State v. Ward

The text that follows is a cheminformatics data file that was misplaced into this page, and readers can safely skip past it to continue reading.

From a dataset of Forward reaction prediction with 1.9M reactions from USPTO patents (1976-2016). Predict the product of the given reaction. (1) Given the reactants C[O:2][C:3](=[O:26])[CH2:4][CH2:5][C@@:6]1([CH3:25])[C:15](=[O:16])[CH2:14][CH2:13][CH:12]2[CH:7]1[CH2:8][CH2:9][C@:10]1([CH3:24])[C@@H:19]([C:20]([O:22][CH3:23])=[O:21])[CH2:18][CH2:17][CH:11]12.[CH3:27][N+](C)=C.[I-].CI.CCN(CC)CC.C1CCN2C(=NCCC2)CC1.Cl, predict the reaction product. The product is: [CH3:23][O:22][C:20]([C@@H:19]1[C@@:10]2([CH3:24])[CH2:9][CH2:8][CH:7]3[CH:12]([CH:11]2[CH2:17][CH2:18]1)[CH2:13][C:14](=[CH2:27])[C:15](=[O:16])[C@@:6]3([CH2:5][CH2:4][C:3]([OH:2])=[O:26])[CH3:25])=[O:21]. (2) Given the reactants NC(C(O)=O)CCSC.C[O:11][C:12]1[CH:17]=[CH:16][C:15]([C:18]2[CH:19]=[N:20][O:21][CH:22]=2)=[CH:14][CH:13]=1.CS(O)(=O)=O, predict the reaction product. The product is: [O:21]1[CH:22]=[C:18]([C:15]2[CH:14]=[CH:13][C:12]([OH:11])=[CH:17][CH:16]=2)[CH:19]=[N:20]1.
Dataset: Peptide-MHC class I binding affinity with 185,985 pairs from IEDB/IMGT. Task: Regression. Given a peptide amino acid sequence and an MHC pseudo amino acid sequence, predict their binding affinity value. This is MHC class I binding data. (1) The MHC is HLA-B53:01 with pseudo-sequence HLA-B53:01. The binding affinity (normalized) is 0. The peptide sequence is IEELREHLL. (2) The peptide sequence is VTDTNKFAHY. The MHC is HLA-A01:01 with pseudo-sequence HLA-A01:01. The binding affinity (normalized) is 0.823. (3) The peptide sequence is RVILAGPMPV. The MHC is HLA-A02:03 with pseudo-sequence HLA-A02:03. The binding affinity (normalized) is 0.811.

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[Cite as State v. Ward, 2005-Ohio-3036.] IN THE COURT OF APPEALS FIRST APPELLATE DISTRICT OF OHIO HAMILTON COUNTY, OHIO STATE OF OHIO, Plaintiff-Appellee, : APPEAL NO. C-040379 TRIAL NO. B-0311341 : D E C I S I O N. : vs. LESTER A. WARD SR., Defendant-Appellant. : : Criminal Appeal From: Hamilton County Court of Common Pleas Judgment Appealed From Is: Affirmed Date of Judgment Entry on Appeal: June 17, 2005 Ravert J. Clark, for Appellant, Joseph T. Deters, Hamilton County Prosecuting Attorney, and Scott M. Heenan, for Appellee. Please note: We have removed this case from the accelerated calendar. OHIO FIRST DISTRICT COURT OF APPEALS MARK P. PAINTER, Judge. {¶1} While we can find no Ohio cases addressing the issue, we hold that where an anticipatory warrant is issued upon probable cause that a vehicle will return to the jurisdiction loaded with drugs, the warrant is valid. Defendant- appellant Lester Ward Sr. appeals his convictions for possession of and trafficking in cocaine. Because the trial court correctly overruled Ward s suppression motion, we affirm. I. A Van, Coffee, Drugs, and a 20-Year Sentence {¶2} In November 2003, a hidden compartment was found in Ward s van. There were coffee grounds often used to mask the odor of narcotics in the compartment. The police discovered that the van had been driven approximately 120,000 miles in a year and a half. Based on this information, the police obtained a warrant to place a global positioning device on the van. {¶3} A few days later, the van left Cincinnati and went straight to Miami, Florida. After spending only about eight and a half hours there, the van started back toward Cincinnati. {¶4} The police then filed an affidavit seeking a search warrant for the van. The affidavit included information about the hidden compartment, the presence of coffee, and the great distance traveled in a short time. It also stated that various sources had told the police that Ward and his son were probably transporting cocaine from Miami, and that there would be narcotics or evidence of narcotics in the van. Based on this information, the police obtained a search warrant to allow the police to search the van once it reentered the jurisdiction. 2 OHIO FIRST DISTRICT COURT OF APPEALS {¶5} Shortly after its return, police searched the van and found over 1000 grams of cocaine in the hidden compartment. Ward was arrested and charged with possession of cocaine, trafficking in cocaine, and possessing criminal tools. The first two counts also included major-drug-offender specifications. {¶6} Ward moved to suppress the evidence obtained during the search of his van. He argued that the evidence was the fruit of an unlawful anticipatory warrant. When the trial court denied Ward s motion, he pleaded no contest. The trial court then sentenced Ward to 20 years imprisonment: two mandatory 10-year sentences to run consecutively. {¶7} On appeal, Ward assigns two errors: (1) the trial court should not have held admissible the evidence obtained from the van; and (2) the trial court erred in sentencing Ward to 20 years imprisonment. II. Anticipatory Warrants {¶8} In his first assignment, Ward argues that the cocaine seized from the secret compartment of his van should have been suppressed because the anticipatory warrant was improper, there was no independent probable cause to search the vehicle, and the good-faith exception to the warrant requirement did not apply. We first address Ward s argument concerning the anticipatory nature of the warrant. {¶9} To establish probable cause to issue a search warrant, an affidavit must contain sufficient information to allow a magistrate to draw the conclusion that evidence is likely to be found at the place to be searched.1 And probable cause exists 1 See United States v. Ventresca (1965), 380 U.S. 102, 85 S.Ct. 741. 3 OHIO FIRST DISTRICT COURT OF APPEALS when a reasonably prudent person would believe that there is a fair probability that the place to be searched contains evidence of a crime.2 {¶10} When scrutinizing a search warrant for probable cause, reviewing courts should not substitute their judgment for that of the magistrate by reviewing all aspects of the magistrate s decision de novo.3 {¶11} Generally an affidavit in support of a search warrant relates to probable cause that already exists that is, the evidence sought is already at a specified location.4 {¶12} But in rare circumstances that is not necessarily the case. When the police can demonstrate probable cause that at some future time, but not presently, certain evidence of crime will be located at a specific place to be searched, the magistrate may issue an anticipatory warrant.5 Given proper facts, a magistrate can reasonably conclude that probable cause to search the premises exists and issue a warrant.6 Courts have often stated that [w]hen the evidence to be seized is on a sure and irreversible course to a particular place, an anticipatory warrant may issue.7 {¶13} The best illustration of this is probably when the post office or a delivery company intends to deliver a package within a few hours.8 Under that scenario, it is almost certain that the package will be delivered at a controllable time and that the police can search the delivery address after the package has arrived. The delivery can be a triggering event for execution of the warrant. See Illinois v. Gates (1983), 462 U.S. 213, 103 S.Ct. 2317. See id.; State v. George (1989), 45 Ohio St.3d 325, 544 N.E.2d 640. 4 See, generally, Berger v. New York (1967), 388 U.S. 41, 87 S.Ct. 1873; Fourth Amendment to the United States Constitution; Section 14, Article I, Ohio Constitution. 5 State v. Folk (1991), 74 Ohio App.3d 468, 472, 599 N.E.2d 334. 6 See id.; United States v. Lowe (C.A.6, 1978), 575 F.2d 1193. 7 See id.; State v. Nathan, 2d Dist. No. 18911, 2001-Ohio-1826; United States v. Ricciardelli (C.A.1, 1993), 998 F.2d 8. 8 See United States v. Lowe (C.A.6, 1978), 575 F.2d 1193. 2 3 4 OHIO FIRST DISTRICT COURT OF APPEALS {¶14} Obviously, this case is not analogous to that type of delivery. But that does not mean that the warrant was invalid. The police had enough information to show probable cause that the van contained drugs at the time they sought the warrant. And this was not a typical anticipatory warrant neither the warrant nor the affidavit listed a specific triggering event. But the van and the cocaine were not within the jurisdiction at the time. The warrant therefore could not have been executed when it was issued. The triggering event was simply the van s return to the jurisdiction. {¶15} Ward argues that the driver could simply have turned around or dropped off the cocaine along the way. But there was probable cause that the van would return to Cincinnati at some future time and contain evidence relevant to the warrant. There were no constitutional problems like there would be for a package delivery if the package was not delivered and the police searched the house, it would be an intrusion that is why the delivery has to be on its way and substantially certain to occur. Here, if the van turned around, the warrant would not be served, so there would be no intrusion. {¶16} We hold that if there is probable cause to believe that a vehicle contains contraband, an anticipatory warrant may issue for the search of the vehicle when and if it reaches the jurisdiction. Obviously, the normal requirement that a warrant be executed in a timely manner still applies. Had Ward s van taken two weeks to get back to Cincinnati, probable cause would have lapsed. But the van came straight back to the jurisdiction, and the warrant was executed in a timely manner. 5 OHIO FIRST DISTRICT COURT OF APPEALS {¶17} This was not like the situation in State v. Nathan.9 There, a magistrate issued a warrant that stated on its face that it could be executed only if a criminal informant entered the house in question and made a controlled drug buy or if a criminal informant entered the house and saw drugs there. This was obviously an invalid anticipatory warrant because there was too much discretion given to the police it was almost a general warrant. III. Other Jurisdictions {¶18} The facts in this case are relatively unique we cannot find any other Ohio cases that have dealt with an anticipatory search warrant based on probable cause concerning a vehicle not in the jurisdiction. But looking outside this jurisdiction, we find some analogous cases. {¶19} In Massachusetts v. Staines,10 police set up controlled drug buys from Staines. During one of these buys, a criminal informant asked for more drugs than he had initially requested. Staines let the criminal informant and the undercover officer out of his car, drove up the street, and then immediately came back with more drugs. The police surmised that Staines had a supply of drugs in his car, but did not want his customers to see its exact location. A magistrate issued an anticipatory search warrant that was to become effective once the undercover officer had arranged a sale and Staines had picked him up. The Massachusetts Supreme Judicial Court held that this warrant was lawful because the essential question was whether there was probable cause that drugs would be in the car.11 2d Dist. No. 18911, 2001-Ohio-1826. (2004), 441 Mass. 521, 806 N.E.2d 910. 11 Id. 9 10 6 While we do not OHIO FIRST DISTRICT COURT OF APPEALS necessarily agree with the Staines outcome it seems to grant the police too much discretion some of its reasoning is applicable here. {¶20} The Staines court also noted that the sure and irreversible course language only applies when the certainty of the arrival of the contraband is at issue, not the timing. And that is where Staines and the present case coincide: the issue was not whether drugs would be present, but when the drugs would be present. In Staines, it was when Staines showed up for the buy. Here, it was when Ward entered the jurisdiction. {¶21} The Staines court also noted that the sure-and-irreversible-course requirement did not apply because the drugs in question were being controlled by Staines, not by the government. The court cited two other jurisdictions that had expressed similar doubts that the sure-course requirement applied whenever the delivery of the contraband was not controlled by the government.12 At least in this case where there were multiple facts indicating the presence of drugs heading toward Cincinnati in Ward s van we agree. We hold that the surecourse requirement did not apply here. {¶22} In Nevada v. Parent,13 the Nevada Supreme Court faced a similar question. There, Parent was a resident of New Orleans, Louisiana. An anonymous informant told the Washoe County (Nevada) police that Parent would arrive at the Reno airport with luggage that contained a baby-powder bottle filled with cocaine. The informant described Parent, as well as the fact that he would be arriving on a certain date, accompanied by two women. The police obtained an anticipatory 12 See United States v. Brack (C.A.7, 1999), 188 F.3d 748; United States v. Rowland (C.A.10, 1998), 145 F.3d 1194. 13 (1994), 110 Nev. 114, 867 P.2d 1143. 7 OHIO FIRST DISTRICT COURT OF APPEALS warrant that could not be executed until Parent had landed at the Reno airport and picked up his luggage. Parent arrived, picked up his luggage, and was stopped while police searched his luggage and found the baby-powder bottle filled with cocaine. {¶23} Parent then moved to suppress the evidence, claiming that it had been obtained through the use of an illegal anticipatory warrant because, among other things, the warrant should not have been issued until he entered Nevada. But the Nevada Supreme Court held that even though Parent was not yet in the state of Nevada at the time the warrant was issued, the anticipatory warrant was valid. The court noted that the magistrate had protected against the premature execution of the warrant by requiring that the police not search Parent or his luggage until he had arrived in Reno from New Orleans. {¶24} Though such an explicit restriction was not included in Ward s warrant, the police could not have executed the warrant until Ward was in their jurisdiction. We agree with Parent s logic on this issue and hold that Ward did not have to be present in the jurisdiction before the warrant issued. (But we do question the Nevada outcome, especially because the tip was anonymous and not verified in any particular.) {¶25} In Pennsylvania v. Nahavandian,14 a magistrate issued a warrant that permitted the police to search a vehicle if it drove from one specific town to another. When the vehicle deviated from the path back to the second town, the police stopped the car and searched it. The court held that because the circumstances in the warrant had not been met, the search was warrantless (but because probable cause existed anyway, the court affirmed the conviction). 14 (2004), 2004 Pa.Super. 136, 849 A.2d 1221. 8 OHIO FIRST DISTRICT COURT OF APPEALS {¶26} Nahavandian illustrates what could have happened in this case had the van not returned to the jurisdiction. And implicit in the court s holding is that if Nahavandian had driven to the second town, the warrant would have been valid. {¶27} As the Staines court accurately pointed out in a footnote, It may be that an anticipatory warrant provides greater protection against unreasonable invasion of an individual s privacy than the typical search warrant, because an anticipatory warrant requires a triggering event, the condition on which the warrant takes effect. 15 {¶28} There was no problem with the warrant that the police obtained in this case it is a far better practice to obtain a warrant such as this than just to assume probable cause exists and to make warrantless searches. The police are in a much better legal position to have a search upheld if it is conducted under a warrant. {¶29} The trial court correctly denied Ward s motion to suppress. We therefore overrule Ward s first assignment of error. III. All the Facts Point to Probable Cause {¶30} Even if the police had not properly obtained a warrant, their search and seizure would not have been unconstitutional. Once a law-enforcement officer has probable cause to believe that a vehicle contains contraband, the officer may search a validly stopped motor vehicle based on the well-established automobile exception to the warrant requirement.16 And automobiles may be stopped without a Massachusetts v. Staines (2004), 441 Mass. 521, 806 N.E.2d 910, citing United States v. Gendron (C.A.1, 1994), 18 F.3d 955. 16 See Maryland v. Dyson (1999), 527 U.S. 465, 119 S.Ct. 2013; State v. Moore, 90 Ohio St.3d 47, 2000-Ohio-10, 734 N.E.2d 804. 15 9 OHIO FIRST DISTRICT COURT OF APPEALS warrant as long as there is a reasonably articulable belief that an offense has been committed or that the vehicle contains contraband.17 {¶31} A warrantless search must be supported by probable cause that is based on objective facts that could justify the issuance of a warrant by a magistrate.18 And this determination involves an examination of the totality of the circumstances by using common sense in deciding whether there is a fair probability that contraband or evidence of a crime will be found.19 From a constitutional perspective, there is no difference between seizing and holding a vehicle while waiting for a search warrant and immediately searching the vehicle, so long as probable cause exists.20 {¶32} In this case, for all the same reasons that the officer listed in his affidavit to obtain the warrant, the police had probable cause to believe that the van contained drugs or evidence relating to drugs the hidden compartment, the coffee grounds, and the great number of miles traveled in a short time all pointed in that direction. And because of the global positioning device, the officers knew that the van had just driven all the way to Miami, stopped for only eight and a half hours, and then come back. {¶33} Ward spends much of his brief explaining why each of these facts did not establish probable cause. And we agree, at least as far as each individual fact goes. If the police knew only that Ward s van contained a secret compartment, there would have been no probable cause. If they knew only that the van had been driven 120,000 miles in a year and a half, there would have been no probable cause. Or if See Chambers v. Maroney (1970), 399 U.S. 42, 90 S.Ct. 1975. See State v. Welch (1985), 18 Ohio St.3d 88, 480 N.E.2d 384. 19 See Illinois v. Gates (1983), 462 U.S. 213, 103 S.Ct. 2317; State v. George (1989), 45 Ohio St.3d 325, 544 N.E.2d 640. 20 See Chambers v. Maroney (1970), 399 U.S. 42, 52, 90 S.Ct. 1975. 17 18 10 OHIO FIRST DISTRICT COURT OF APPEALS they knew only that the van traveled to Miami, spent a short time there, and turned right back around, there would have been no probable cause. {¶34} But under the totality of the circumstances the compartment plus the coffee plus the informants plus the mileage plus the timing everything began to add up. The police had probable cause to believe that Ward s van was being used to transport drugs. They therefore had the right to stop and search the van without a warrant. But as we have said earlier, it is always better to have a warrant when it may not be necessary than not to have one when it is necessary. {¶35} Because the police had probable cause to search the vehicle, and because the warrant was in any event valid, we need not address Ward s argument that the good-faith exception to the warrant requirement did not apply. IV. Sentencing {¶36} In his second assignment, Ward argues that the trial court sentenced him in violation of his constitutional rights. Ward bases his argument almost entirely on the United States Supreme Court s rulings in Ring v. Arizona,21 Blakely v. Washington,22 and United States v. Booker.23 {¶37} But those cases apply only to the length of sentences when judicial factfinding is necessary to increase the sentence. Ward was charged with possessing and trafficking in over 1000 grams of cocaine. The 10-year sentences were therefore mandatory.24 Ring, Blakely, and Booker had no bearing on Ward s maximum sentences. (2002), 536 U.S. 584, 122 S.Ct. 2428. (2004), --- U.S. ---, 124 S.Ct. 2531. 23 (2005), --- U.S. ---, 125 S.Ct. 738. 24 See R.C. 2925.11(C)(4)(f); R.C. 2929.03(C)(4)(g); R.C. 2929.14(A)(1). 21 22 11 OHIO FIRST DISTRICT COURT OF APPEALS {¶38} Ward seems to argue that because the trial court stated that his actions were part of an act for hire or organized crime, his sentence was invalid. But the trial court did not sentence Ward to additional imprisonment for the major-drug-offender specifications, which would have required such a finding. In fact, the trial court specifically noted that it was only a circumstantial inference that Ward was involved in organized crime, and therefore it did not impose additional imprisonment for the specifications. {¶39} We have already held that Blakely and Booker do not apply to consecutive sentences.25 So the only question that remains is whether Ward s consecutive sentences were contrary to law. {¶40} To impose consecutive sentences, the trial court must find that consecutive sentences are necessary to protect the public from future crime or to punish the offender and that consecutive sentences are not disproportionate to the seriousness of the offender's conduct and to the danger the offender poses to the public. 26 The trial court must also make one of the following findings: (1) when the offender committed the offenses, he was awaiting trial or under community control; (2) the harm caused by the multiple offenses was so great or unusual that no single prison term would adequately reflect the offender's conduct; or (3) the offender's criminal history demonstrates that consecutive sentences are necessary to protect the public from future crime by the offender.27 The trial court must also make these findings on the record.28 See State v. Montgomery, 159 Ohio App.3d 752, 2005-Ohio-1018, 825 N.E.2d 250. R.C. 2929.14(E)(4). 27 Id. 28 See State v. Comer, 99 Ohio St.3d 463, 2003-Ohio-4165, 793 N.E.2d 473. 25 26 12 OHIO FIRST DISTRICT COURT OF APPEALS {¶41} Here, the trial court stated that consecutive sentences were warranted to fulfill the sentencing purposes namely, to protect the public and to punish the offender. The court noted that one 10-year sentence would be insufficient based on the nature of the offenses because of the amount of the cocaine involved. It stated that imposing only the minimum sentence would both demean the seriousness of the offenses and not adequately protect the public. {¶42} The trial court continued, I also indicated that consecutive terms are necessary, based on what has been said, and that is the harm caused was great and/or [sic] unusual; and that consecutive sentences are necessary to fulfill the import of Senate Bill 2, being 2929.11. {¶43} The only thing that the trial court did not specifically say was that the consecutive sentences were not disproportionate to the seriousness of Ward s conduct and the danger that he posed to the public. But the trial court did stress that the amount of cocaine involved in this case was unusually large and that one 10-year sentence would not be sufficient. And the court was not required to pronounce talismanic words to comply with the guidelines and factors for sentencing.29 {¶44} We therefore overrule Ward s second assignment of error and affirm the trial court s judgment. Judgment affirmed. DOAN, P.J., and HILDEBRANDT, J., concur. Please Note: The court has recorded its own entry on the date of the release of this opinion. See State v. Mateo, 150 Ohio App.3d 489, 2002-Ohio-6852, 782 N.E.2d 131, citing State v. Edmondson, 86 Ohio St.3d 324, 1999-Ohio-110, 715 N.E.2d 131. 29 13